Monday, October 31, 2011

Election 2011: 3) What to Think About When Voting

So we come to vote, how to go about it? First, we all need to pray. Christians across the churches should be gathering in these weeks leading to the election and praying that God's will would be done on earth as it is in heaven (esp. 1 Tim 2:1–2). We want the right people in power, that our nation will be well led, safe, protected and provided for. This is a tough time in the world, and it will take some seriously good leadership to get us through the economic and political challenges we face.

Secondly, we need to think in regards to the gospel. Here are some elements:

We get two votes of course and so we need to be strategic with them. Where the local candidate is concerned, I think we should vote on two main fronts: 1) The person, who will be the best local politician and represent the electorate well; 2) The party they represent. That person will get to vote with the government so the policies of their party are critical (see below).

So, get to know your local electorate candidates. Look out for meetings and go and listen to them. Email them, ask them questions. They are desperate for your vote so they will answer if they have a brain.

With our party vote, we need to vote for what our hearts and minds informed by the Spirit and thinking about the gospel and world leads us to vote.


Get to know the political parties and their policies. Because of MMP, this is a far more complicated thing than in the first-past-the-post days of two clear parties right and left. Then it was easier to know where they stood. Now it is a cluttered political scene with small parties and their various policies. This is further complicated in that they don't release their policies in one big lot, a kind of manifesto approach as in the old days; rather, they leak them out. They spin them through the media too. So we need to try and get through the red tape and get inside their minds. We can also observe our local MP, are they active for our concerns?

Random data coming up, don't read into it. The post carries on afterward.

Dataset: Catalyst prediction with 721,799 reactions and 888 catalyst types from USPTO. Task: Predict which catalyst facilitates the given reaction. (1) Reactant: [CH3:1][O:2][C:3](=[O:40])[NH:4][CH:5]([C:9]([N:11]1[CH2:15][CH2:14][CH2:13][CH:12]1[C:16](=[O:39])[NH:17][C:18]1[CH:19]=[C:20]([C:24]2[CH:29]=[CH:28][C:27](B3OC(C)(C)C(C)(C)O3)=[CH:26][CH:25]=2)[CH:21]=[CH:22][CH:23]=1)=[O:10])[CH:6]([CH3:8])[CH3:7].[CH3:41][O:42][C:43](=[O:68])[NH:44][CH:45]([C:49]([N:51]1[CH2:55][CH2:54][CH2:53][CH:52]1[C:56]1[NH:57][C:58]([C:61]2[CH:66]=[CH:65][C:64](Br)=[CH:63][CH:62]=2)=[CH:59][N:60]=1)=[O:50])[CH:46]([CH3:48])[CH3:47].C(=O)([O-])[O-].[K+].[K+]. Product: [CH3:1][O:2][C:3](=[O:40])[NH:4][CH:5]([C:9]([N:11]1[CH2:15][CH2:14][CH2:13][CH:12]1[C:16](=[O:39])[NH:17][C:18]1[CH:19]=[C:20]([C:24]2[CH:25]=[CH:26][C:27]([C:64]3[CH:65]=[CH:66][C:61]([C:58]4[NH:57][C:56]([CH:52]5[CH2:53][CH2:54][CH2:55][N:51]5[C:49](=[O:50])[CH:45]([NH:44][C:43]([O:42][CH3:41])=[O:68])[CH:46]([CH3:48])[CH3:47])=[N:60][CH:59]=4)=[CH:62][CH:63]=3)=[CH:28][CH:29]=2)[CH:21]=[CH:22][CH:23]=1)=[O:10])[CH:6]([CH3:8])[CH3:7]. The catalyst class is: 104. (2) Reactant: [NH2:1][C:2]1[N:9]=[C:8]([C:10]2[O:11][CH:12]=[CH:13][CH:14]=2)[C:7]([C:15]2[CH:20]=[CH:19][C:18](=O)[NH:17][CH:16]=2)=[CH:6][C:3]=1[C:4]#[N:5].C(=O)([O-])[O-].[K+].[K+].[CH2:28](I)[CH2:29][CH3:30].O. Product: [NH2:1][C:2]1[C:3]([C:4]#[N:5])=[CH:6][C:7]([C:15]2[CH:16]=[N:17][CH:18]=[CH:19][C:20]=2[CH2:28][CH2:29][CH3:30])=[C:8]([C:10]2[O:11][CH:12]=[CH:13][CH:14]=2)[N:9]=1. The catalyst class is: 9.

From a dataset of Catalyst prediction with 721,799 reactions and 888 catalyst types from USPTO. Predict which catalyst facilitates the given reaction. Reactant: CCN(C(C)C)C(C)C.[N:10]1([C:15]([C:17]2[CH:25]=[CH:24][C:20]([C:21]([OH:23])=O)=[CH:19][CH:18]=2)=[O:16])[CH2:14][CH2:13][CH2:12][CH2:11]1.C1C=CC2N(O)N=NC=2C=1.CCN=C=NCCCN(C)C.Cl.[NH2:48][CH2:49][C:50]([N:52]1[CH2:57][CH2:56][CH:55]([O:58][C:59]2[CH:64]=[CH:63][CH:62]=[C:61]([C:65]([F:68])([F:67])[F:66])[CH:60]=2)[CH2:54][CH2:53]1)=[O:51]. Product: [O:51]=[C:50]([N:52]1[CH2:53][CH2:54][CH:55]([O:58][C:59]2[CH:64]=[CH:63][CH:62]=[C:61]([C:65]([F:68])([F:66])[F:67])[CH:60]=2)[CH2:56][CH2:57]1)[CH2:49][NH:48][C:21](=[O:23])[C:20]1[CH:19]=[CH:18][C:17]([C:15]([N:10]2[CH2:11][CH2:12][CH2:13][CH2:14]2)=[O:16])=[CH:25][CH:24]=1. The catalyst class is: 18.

Get to know the leaders and what they stand for. We need to observe the main party leaders closely. Who will give us good leadership? As Christians, character is of as much importance as skill—who has both?

Thirdly, we need to think about voting from the point of view of what God dreams of for his world. I imagine he wants a nation with:

  • Stable non-corrupt united Government—who will best give us this? Look for signs of unity and strong by fair leadership at the top of the party. Clearly, we need to think about the major parties here, and their coalition parties. Which party(s) will give us stability?
  • Economic prudence and wisdom, the generation of wealth through policies that encourage business and innovation etc, the distribution of wealth so that the needs of all are met—who has the policies for the dangerous struggles of the time where we are simultaneously trying to maintain our economy in a failing market, incentive to businesses and people to be innovative and employ, yet ensuring that there is a safety net for the poor i.e. their tax policies, their policies that encourage business, how do they balance this? Do they appear to have the capacity to manage the economy well? In a sense this is always the number one question, because everything else flows from this.
  • Asset Sales: This is a bit of an issue with National wanting to sell 49% of Air NZ and some power companies. Others repudiate this. What are the implications of selling part of or all of assets. It yield money, but is it selling our soul? 
  • Justice: safety, protection and justice for all—who are committed to protection of NZers, concerned too for the victims, committed to restorative justice where appropriate, but protective justice (e.g. no parole) where appropriate, making a priority of protection of the nation.
  • Education: where our young, regardless of race and 'class,' can get a good education that opens up options of them as adults whether tertiary education, a trade or other occupation. One big issue here is student loans, who is thinking of creative ways to pay for tertiary education, yet at the same time, ways to pay them off e.g. assistance to students who stay and work in NZ.